Assaulting blue light workers becomes an aggravated offence

Anyone attacking emergency service staff will receive tougher sentences under new legislation coming into force today (November 13). 

Nov 13, 2018
By Serena Lander
PFEW Chair John Apter

The new Assaults on Emergency Workers (2018) Act doubles the maximum sentence for assaulting police officers, paramedics, nurses and other blue light workers from six months to 12.  

The Police Federation for England and Wales (PFEW) said the change sends a clear message that assaults against public servants are wholly unacceptable and an attack on society itself but there is “still work to do” for it to be fully effective. 

Chair of the PFEW, John Apter, said that unless the Crown Prosecution Service and courts make full use of the Act then “it means nothing”.  

The officers’ staff association had been lobbying for assaults to carry a maximum sentence of 24 months, but the proposal was not accepted. 

Last year there were 26,000 assaults on police officers and over 17,000 against NHS staff. 

The legislation is a response to the ‘Protect the Protectors’ campaign launched by the PFEW in partnership with the Prison Officers’ Association (POA) and the British Transport Police Federation.  

The campaign was launched at Parliament in February 2017 in conjunction with a Ten-Minute-Rule Bill introduced by Halifax MP Holly Lynch. 

While on patrol with West Yorkshire Police in summer 2016 she dialled 999 after witnessing a single-crewed officer being surrounded by a hostile crowd. 

The 2016 General Election delayed the Bill’s progress but Labour MP for Rhondda, Chris Bryant, reignited the campaign and the Act gained Royal Assent in September 2018. 

Mr Bryant said: “The growing tide of attacks on emergency workers – including ambulance workers, NHS staff, fire officers, prison officers and police – is a national scandal.  

“All too often attackers get away with little more than a slap on the wrist. I hope this new law will help put a stop to that attitude. An attack on an emergency worker is an attack on all of us and attackers should face the full force of the law.” 

Home Secretary Sajid Javid added: “At a time when our brave police officers and staff are working tirelessly to crack down on violence, I find it despicable that some people think it is acceptable to assault emergency service workers.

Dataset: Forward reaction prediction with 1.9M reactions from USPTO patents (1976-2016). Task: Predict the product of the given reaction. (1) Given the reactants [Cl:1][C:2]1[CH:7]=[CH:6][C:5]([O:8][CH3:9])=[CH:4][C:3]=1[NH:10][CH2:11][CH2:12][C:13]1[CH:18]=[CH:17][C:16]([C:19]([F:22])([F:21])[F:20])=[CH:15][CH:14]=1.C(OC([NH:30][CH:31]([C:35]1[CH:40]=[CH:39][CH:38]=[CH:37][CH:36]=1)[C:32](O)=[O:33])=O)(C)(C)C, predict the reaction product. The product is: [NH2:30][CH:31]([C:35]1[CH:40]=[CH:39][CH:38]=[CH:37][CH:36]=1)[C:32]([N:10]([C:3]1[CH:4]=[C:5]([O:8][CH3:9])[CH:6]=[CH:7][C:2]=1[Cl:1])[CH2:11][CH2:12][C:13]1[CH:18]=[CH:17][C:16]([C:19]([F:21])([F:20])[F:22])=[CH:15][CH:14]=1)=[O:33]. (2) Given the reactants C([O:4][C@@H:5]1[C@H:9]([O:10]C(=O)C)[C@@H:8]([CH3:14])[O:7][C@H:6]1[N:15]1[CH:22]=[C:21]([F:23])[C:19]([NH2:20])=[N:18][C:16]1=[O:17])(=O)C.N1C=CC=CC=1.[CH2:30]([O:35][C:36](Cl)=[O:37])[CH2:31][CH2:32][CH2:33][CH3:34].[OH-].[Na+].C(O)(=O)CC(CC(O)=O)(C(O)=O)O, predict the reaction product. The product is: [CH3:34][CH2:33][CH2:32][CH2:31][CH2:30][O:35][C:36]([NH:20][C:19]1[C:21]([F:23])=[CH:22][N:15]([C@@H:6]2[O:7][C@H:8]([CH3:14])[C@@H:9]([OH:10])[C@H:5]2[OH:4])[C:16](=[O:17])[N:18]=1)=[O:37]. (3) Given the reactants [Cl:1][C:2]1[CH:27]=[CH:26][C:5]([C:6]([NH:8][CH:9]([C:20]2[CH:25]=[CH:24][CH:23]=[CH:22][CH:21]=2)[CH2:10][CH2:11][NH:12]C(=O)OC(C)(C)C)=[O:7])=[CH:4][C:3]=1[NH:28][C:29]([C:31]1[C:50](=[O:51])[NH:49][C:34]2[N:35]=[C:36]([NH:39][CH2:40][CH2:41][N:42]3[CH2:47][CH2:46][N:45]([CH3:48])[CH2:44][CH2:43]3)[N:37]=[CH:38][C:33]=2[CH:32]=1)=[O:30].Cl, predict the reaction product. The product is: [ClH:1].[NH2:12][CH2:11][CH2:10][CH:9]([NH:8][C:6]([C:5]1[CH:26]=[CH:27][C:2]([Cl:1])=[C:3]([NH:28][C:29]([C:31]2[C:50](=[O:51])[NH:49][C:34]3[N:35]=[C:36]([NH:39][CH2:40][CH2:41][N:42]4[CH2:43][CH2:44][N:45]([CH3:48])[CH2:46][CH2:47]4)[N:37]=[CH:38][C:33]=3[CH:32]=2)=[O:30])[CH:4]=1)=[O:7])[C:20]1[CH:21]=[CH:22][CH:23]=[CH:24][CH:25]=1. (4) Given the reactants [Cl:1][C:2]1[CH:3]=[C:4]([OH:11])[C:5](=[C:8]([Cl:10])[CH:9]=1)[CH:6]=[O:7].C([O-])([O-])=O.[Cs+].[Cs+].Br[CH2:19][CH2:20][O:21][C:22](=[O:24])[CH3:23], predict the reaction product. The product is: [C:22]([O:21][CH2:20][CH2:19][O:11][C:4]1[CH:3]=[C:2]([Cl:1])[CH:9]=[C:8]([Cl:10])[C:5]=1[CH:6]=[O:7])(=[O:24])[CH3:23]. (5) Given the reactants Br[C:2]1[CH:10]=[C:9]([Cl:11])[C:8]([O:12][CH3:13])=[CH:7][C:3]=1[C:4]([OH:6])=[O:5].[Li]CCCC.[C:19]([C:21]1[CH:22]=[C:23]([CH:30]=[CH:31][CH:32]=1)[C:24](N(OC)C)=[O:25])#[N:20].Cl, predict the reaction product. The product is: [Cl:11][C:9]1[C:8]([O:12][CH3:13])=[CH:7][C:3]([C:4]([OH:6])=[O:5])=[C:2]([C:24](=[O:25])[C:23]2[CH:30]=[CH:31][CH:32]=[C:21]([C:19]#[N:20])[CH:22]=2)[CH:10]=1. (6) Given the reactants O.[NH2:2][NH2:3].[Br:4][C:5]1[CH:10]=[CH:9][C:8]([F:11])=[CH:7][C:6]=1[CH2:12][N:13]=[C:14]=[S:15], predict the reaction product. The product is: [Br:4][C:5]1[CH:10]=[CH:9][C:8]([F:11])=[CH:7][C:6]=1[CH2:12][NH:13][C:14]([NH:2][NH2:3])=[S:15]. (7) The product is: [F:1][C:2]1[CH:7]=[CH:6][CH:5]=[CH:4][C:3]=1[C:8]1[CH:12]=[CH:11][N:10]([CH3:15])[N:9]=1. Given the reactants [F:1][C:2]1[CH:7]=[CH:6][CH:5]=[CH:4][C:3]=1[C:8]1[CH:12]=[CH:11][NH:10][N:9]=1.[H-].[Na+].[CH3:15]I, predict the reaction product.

“This Act ensures judges can come down hard on these cowardly individuals and makes clear that we are committed to protecting those who protect us.” 

APCC Workforce Lead, Ron Hogg PCC said: “No emergency service worker should have to put up with the constant threat of being assaulted when simply doing their job. Measures in this Act give police officers and the wider emergency services, who do so much to keep us safe, better protections when going about their vitally important work. 

“The creation of a new aggravated offence will act as a powerful deterrent and send a clear message that attacks of this type are completely unacceptable.” 

MP Holly Lynch said: “Having seen for myself the dangers faced by our brave emergency workers, I know all too well why we need a greater awareness of assaults and more protections for these frontline staff. 

“I’m enormously proud to have helped secure the new ‘Protect the Protectors’ law which has succeeded in strengthening legal protections from assault. 

“No one should be assaulted when doing their job and I hope that emergency workers who experience assault will now feel more confident to report it, safe in the knowledge that this will be treated as an extremely serious offence.” 

National Police Chiefs’ Council’s lead on Wellbeing, Chief Constable Andrew Rhodes, said: “Police officers across the country are suffering, not only physical injuries, but the psychological effects of them on a daily basis. It is never acceptable to assume that assaults on police officers and police staff should be tolerated – they are not simply ‘part of the job’. 

“The Assault on Emergency Workers Act will go some way to protecting our staff and makes it clear that it’s not ok to assault public servants who put themselves in harm’s way to keep the public safe. 

“I am also pleased to see that the Police Federation’s 7 Point Plan is being taken forward by every force. It will help to ensure that all assaults on officers and staff are taken seriously and are followed up by both their force and the Federation. These 7 steps mean our officers and staff are treated like any other victim and that there is a common, standard approach to dealing with such assaults.” 

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